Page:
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Short Sales – The Good, The Bad and The Ugly!!!

Part 1: Buying a Short Sale

Short Sales – The Good, The Bad and The Ugly!

Today I want to take a little time to discuss a topic that tends to get a bad rap – Short Sales. Even hearing the term short sale, people cringe. Why? Because short sales can be confusing, time consuming AND frustrating IF you don’t know what you are doing.  So I want to share some basic short sale information with you and give you some tips and tricks to help you glide through the process with ease!

What is a Short Sale???

First things first…what is a short sale? A short sale is when lender receives less than the remaining amount owed on the property after all the costs associated with selling the house. And why would a lender agree to this? For a lender, foreclosing on a property is actually pretty expensive with attorney fees, holding costs, repairs, etc. Plus a foreclosure generally sells for less than a short sale.  So in most cases, agreeing to settle for a loss outweighs the cost of foreclosing. And from a borrower’s point of view, a short sale is a better option because it will not hurt their credit as bad as a foreclosure would and in the case of active military personnel, a short sale will not eliminate secret clearance eligibility the way a foreclosure will.

How does the Short Sale process work???

Next, let’s discuss the short sale process! The short sale process can be daunting no matter what side you are on – buying or selling! BUT again, let me say this! It is manageable as long as you are working with the right team of people. Align yourself with an agent who is experienced with short sales and knows the ins and outs of the process.

Buying a Short Sale

Buying a short sale can be a great way to get a great deal on a house because you are buying it at a lower price than you would in a traditional sale. However, because you are essentially negotiating/ dealing with the lender rather than the homeowner, getting approval or responses can take a long time. It is not like picking up the phone and speaking with the listing agent or homeowner and getting a quick answer. First, you submit the offer to the listing agent, they in turn submit the offer to the lender, the lender often times will then order an appraisal so that they know what the house is actually worth, then, they decide whether or not to accept your offer or counter back and all of this can take weeks to months to finalize depending on the experience of the agents on both sides of the transaction and how much work the seller did before receiving the offer. When your offer is approved or countered by the lender, you have to then turn around and submit it to your own lender in order to secure funding. Each lender is different in how they handle the process which is why the short sale process is so frustrating to most people. Some are quick, some are slow, some require a TON of paperwork, and others require less. This is why it is so important to find an agent that specializes in short sales. One little mistake can set the entire process back weeks so make sure everything gets done right the first time!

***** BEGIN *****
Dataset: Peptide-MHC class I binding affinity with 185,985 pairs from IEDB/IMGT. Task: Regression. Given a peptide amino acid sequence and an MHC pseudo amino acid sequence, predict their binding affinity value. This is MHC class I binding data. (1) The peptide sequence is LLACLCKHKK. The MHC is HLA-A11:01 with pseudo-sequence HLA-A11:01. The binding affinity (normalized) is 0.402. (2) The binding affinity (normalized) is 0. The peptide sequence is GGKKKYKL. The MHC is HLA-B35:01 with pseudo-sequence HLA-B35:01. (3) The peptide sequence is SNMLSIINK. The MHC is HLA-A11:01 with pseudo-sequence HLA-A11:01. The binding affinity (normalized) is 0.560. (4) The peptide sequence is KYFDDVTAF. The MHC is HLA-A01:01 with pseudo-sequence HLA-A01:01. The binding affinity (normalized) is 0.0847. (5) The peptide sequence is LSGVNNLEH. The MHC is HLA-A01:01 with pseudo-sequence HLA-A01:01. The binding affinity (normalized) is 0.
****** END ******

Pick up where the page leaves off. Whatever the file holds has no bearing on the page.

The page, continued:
Another thing to remember when purchasing a short sale is that they are typically being sold “as is.” This means that you are agreeing to purchase the home in its current condition without the option of negotiating for any repairs. Some short sales need some fixing up and others are in very good condition, it just depends on the seller’s situation.  It is important to keep in mind that the bank will generally not approve any repairs to the house so you need to account for the cost of those repairs after you buy it.

This about wraps up the short sale buying process in a nutshell. I hope this has put some of your minds at ease about buying short sales because they are a great way to get a good deal on a house. And just remember, align yourself with an experienced agent who specializes in short sales and don’t be in a rush!!!

To Come: Part 2: The Ins and Outs of Selling a Short Sale

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